Adler After Dark Experience the planetarium over drinks and unique entertainment every month. Each event has a different theme, making it a fun (and educational) date spot. 21 and over, 6:30-10:30 p.m., $20, Adler Planetarium, 1300 S. Lake Shore Dr., (312) 922-7827,


Dreihaus Museum presents: Saints & Sinners Walking Tour: Chicago’s Legacy of Virtue and Vice Saint or Sinner? You decide, on this River North neighborhood walking tour that explores Chicago’s complex history of corruption and altruism.The bustling neighborhood provides fertile ground to discuss Chicago’s history of prohibition and highlight the main characters in the City’s Temperance movement. The tours go from 1 p.m. to 4 p.m. and tickets are $50 for drinkers and $30 for non-drinkers. The tour is through River North. (312) 482-8933. Visit driehausmuseum. org for more information.

Sept. 2

Live music at the Navy Pier Free live music in the Miller Lite Beer Garden will feature the return of the Bitter Jester Music Festival from 1:20-8 p.m. at Navy Pier’s Miller Lite Beer Garden. The Bitter Jester Foundation for the Arts, NFP (BJFA) was established to produce live music and theatrical productions of new and classic works as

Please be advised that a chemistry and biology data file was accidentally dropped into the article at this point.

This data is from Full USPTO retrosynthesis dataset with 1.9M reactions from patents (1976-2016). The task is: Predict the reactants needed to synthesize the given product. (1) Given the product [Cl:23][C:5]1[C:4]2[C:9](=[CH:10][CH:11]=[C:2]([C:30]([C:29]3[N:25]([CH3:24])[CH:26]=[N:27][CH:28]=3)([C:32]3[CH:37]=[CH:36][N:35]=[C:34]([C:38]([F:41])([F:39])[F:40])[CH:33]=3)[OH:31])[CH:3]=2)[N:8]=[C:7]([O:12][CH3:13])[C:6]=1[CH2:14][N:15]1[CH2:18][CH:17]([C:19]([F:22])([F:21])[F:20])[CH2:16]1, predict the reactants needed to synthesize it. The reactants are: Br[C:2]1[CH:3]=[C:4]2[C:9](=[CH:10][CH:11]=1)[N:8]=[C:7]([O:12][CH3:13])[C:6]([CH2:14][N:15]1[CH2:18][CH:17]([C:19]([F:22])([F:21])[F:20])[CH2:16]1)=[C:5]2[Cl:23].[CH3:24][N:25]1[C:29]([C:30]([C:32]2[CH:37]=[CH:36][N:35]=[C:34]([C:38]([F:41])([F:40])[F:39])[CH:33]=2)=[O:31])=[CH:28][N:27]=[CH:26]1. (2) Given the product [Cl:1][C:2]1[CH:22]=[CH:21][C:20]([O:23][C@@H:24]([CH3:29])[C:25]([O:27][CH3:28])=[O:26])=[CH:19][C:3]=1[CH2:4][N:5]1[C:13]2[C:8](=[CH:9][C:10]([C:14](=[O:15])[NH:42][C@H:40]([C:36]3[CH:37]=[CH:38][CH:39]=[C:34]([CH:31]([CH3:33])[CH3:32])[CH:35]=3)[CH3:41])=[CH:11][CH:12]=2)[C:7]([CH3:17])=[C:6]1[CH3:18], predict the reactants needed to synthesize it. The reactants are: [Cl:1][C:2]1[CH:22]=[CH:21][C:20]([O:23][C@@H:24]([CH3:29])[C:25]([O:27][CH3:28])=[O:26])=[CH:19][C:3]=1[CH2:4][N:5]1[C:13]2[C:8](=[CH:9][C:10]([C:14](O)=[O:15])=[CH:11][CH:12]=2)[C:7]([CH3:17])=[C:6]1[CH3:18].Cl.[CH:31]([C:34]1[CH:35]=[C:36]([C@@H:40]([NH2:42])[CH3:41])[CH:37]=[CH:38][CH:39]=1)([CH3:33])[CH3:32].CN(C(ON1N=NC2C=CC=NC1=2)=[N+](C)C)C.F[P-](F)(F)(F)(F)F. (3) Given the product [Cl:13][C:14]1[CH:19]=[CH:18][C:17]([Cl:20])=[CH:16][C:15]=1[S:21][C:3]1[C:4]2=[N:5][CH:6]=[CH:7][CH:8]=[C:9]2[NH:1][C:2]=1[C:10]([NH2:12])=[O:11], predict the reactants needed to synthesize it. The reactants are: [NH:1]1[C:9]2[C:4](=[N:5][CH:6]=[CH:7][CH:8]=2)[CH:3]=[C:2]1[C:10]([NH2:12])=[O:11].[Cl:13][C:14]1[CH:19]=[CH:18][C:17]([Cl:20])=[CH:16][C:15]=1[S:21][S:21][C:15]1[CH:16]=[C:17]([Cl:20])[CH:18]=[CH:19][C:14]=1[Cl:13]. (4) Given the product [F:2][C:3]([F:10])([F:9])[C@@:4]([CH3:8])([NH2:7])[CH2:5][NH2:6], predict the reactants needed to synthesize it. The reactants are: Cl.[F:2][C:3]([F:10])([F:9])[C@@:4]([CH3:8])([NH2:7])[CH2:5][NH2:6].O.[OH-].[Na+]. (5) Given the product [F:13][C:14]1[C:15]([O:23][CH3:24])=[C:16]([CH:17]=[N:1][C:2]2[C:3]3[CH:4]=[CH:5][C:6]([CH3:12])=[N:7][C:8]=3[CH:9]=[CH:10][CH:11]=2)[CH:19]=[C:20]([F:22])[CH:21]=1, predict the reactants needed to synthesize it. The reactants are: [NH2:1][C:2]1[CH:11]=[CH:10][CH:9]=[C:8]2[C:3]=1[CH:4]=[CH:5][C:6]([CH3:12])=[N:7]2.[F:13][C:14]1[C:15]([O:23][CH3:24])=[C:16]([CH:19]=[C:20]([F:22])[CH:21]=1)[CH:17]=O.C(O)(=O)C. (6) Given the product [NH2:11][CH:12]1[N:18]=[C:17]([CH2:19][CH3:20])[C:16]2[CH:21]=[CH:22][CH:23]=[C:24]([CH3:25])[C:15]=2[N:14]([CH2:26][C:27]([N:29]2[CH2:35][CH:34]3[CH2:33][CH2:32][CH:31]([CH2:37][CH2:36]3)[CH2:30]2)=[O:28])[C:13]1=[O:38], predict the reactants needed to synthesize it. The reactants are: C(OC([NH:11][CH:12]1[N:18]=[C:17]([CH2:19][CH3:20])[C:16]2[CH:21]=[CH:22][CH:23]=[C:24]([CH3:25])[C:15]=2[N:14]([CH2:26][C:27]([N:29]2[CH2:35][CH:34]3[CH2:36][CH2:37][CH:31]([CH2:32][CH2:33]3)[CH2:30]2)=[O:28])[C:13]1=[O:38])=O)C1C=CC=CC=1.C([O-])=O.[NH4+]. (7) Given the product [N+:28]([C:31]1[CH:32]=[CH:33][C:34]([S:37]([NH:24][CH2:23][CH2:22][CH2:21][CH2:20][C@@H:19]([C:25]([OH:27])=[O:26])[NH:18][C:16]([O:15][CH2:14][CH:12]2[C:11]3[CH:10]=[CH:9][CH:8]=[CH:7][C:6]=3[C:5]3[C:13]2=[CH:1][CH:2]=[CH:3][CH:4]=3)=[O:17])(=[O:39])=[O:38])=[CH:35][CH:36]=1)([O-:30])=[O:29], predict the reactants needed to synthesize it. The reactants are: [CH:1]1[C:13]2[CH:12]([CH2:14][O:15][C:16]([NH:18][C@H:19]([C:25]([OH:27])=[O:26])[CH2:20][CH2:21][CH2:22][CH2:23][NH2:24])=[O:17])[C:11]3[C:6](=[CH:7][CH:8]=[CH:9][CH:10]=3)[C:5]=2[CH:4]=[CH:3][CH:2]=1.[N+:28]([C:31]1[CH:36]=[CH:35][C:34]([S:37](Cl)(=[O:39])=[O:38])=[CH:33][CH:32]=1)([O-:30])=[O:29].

The public is invited to the LH Rooftop’s Star Party on Sept. 3.

well as other forms of literary/performing/media/audio/visual arts and other forms of entertainment. free, (800) 5957437,

Sept. 3

LH Rooftop’s Star Party LH Rooftop will host a star party with Chicago Astronomer Joe Guzman on LH Rooftop’s 22nd-floor terrace. Attendees can star-, moon- and planet-gaze through two telescopes while the astronomy team provides insights into the sky’s spectacles. Celestial sights of Saturn, Jupiter, and a crescent moon will be visible. 7-10 p.m., free, 85 E. Upper Wacker Dr., Floor 22-23, email rsvp@ or (312) 253-2317,

Sept. 6

Driehaus preview, reception of ‘Eternal Light: The Sacred Stained-Glass Windows of Louis Comfort Tiffany’ The Richard H. Driehaus Museum invites the public and members to

Tiffany stained glass windows.